I have always been fascinated by the story of Anastasia, the Russian princess who was shot and killed along with the rest of her family, but who presumably didn't die, paving the way for a variety of people to claim they are her.
Paul's novel sucked me in from the very first page. Lots has been written about Anastasia, but this book focuses on Maria, another of the Romanov sisters. Maria writes of her time under house arrest, and then the family's forced move to an underground room. When a few guards enter the room and begin shooting, Maria realizes that her entire family is to be killed.
And yet through some miracle, she manages to survive, being carried in to the forest and cared for by a guard. Paul's story unfolds sharing the hardships of Maria's life as years, and eventually decades pass without anyone knowing her true identity.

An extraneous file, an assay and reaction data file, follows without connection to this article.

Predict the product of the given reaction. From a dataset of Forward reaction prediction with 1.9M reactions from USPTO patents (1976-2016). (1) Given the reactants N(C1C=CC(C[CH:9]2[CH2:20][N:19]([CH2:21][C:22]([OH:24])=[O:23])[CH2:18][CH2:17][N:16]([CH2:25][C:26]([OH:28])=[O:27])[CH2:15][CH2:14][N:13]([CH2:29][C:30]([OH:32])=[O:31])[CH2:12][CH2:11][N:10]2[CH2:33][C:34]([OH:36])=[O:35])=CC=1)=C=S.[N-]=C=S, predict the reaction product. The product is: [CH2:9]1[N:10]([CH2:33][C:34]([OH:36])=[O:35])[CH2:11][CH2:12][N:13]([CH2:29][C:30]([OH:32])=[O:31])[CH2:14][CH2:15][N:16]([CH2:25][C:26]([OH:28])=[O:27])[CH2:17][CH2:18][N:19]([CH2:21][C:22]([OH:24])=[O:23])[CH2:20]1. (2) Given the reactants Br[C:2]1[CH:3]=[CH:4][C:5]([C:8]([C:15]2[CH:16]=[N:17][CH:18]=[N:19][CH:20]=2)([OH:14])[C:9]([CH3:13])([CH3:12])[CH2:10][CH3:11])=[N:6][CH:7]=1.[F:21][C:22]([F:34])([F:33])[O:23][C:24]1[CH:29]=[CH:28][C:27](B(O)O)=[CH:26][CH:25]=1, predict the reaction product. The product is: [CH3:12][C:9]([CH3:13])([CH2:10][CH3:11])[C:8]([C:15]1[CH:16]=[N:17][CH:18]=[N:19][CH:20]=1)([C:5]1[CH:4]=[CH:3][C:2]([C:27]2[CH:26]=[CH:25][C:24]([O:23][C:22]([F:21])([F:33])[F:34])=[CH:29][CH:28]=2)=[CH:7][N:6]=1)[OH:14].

In 1973 Val is living in Australia in an abusive marriage, stunned by her father's repeated confession, "I didn't want to kill her," shortly before he dies. This sets Val on a quest to learn more about her father's early life and time in Russia as a young man.
Paul weaves these two stories together seamlessly and I was enjoyed the fact that I wasn't able to guess how the stories came together until I read it for myself. Although this is a work of fiction, I enjoyed reading about the Romanovs and Russia during this time period. The Lost Daughter has piqued my interest in knowing more -and refreshing my memory on what I do know -about this royal family.
I absolutely loved this novel and spent much of the weekend curled up reading, unable to put it down.
Thanks to TLC Book Tours for providing a copy of the book for my review. All opinions expressed are, as always, my own.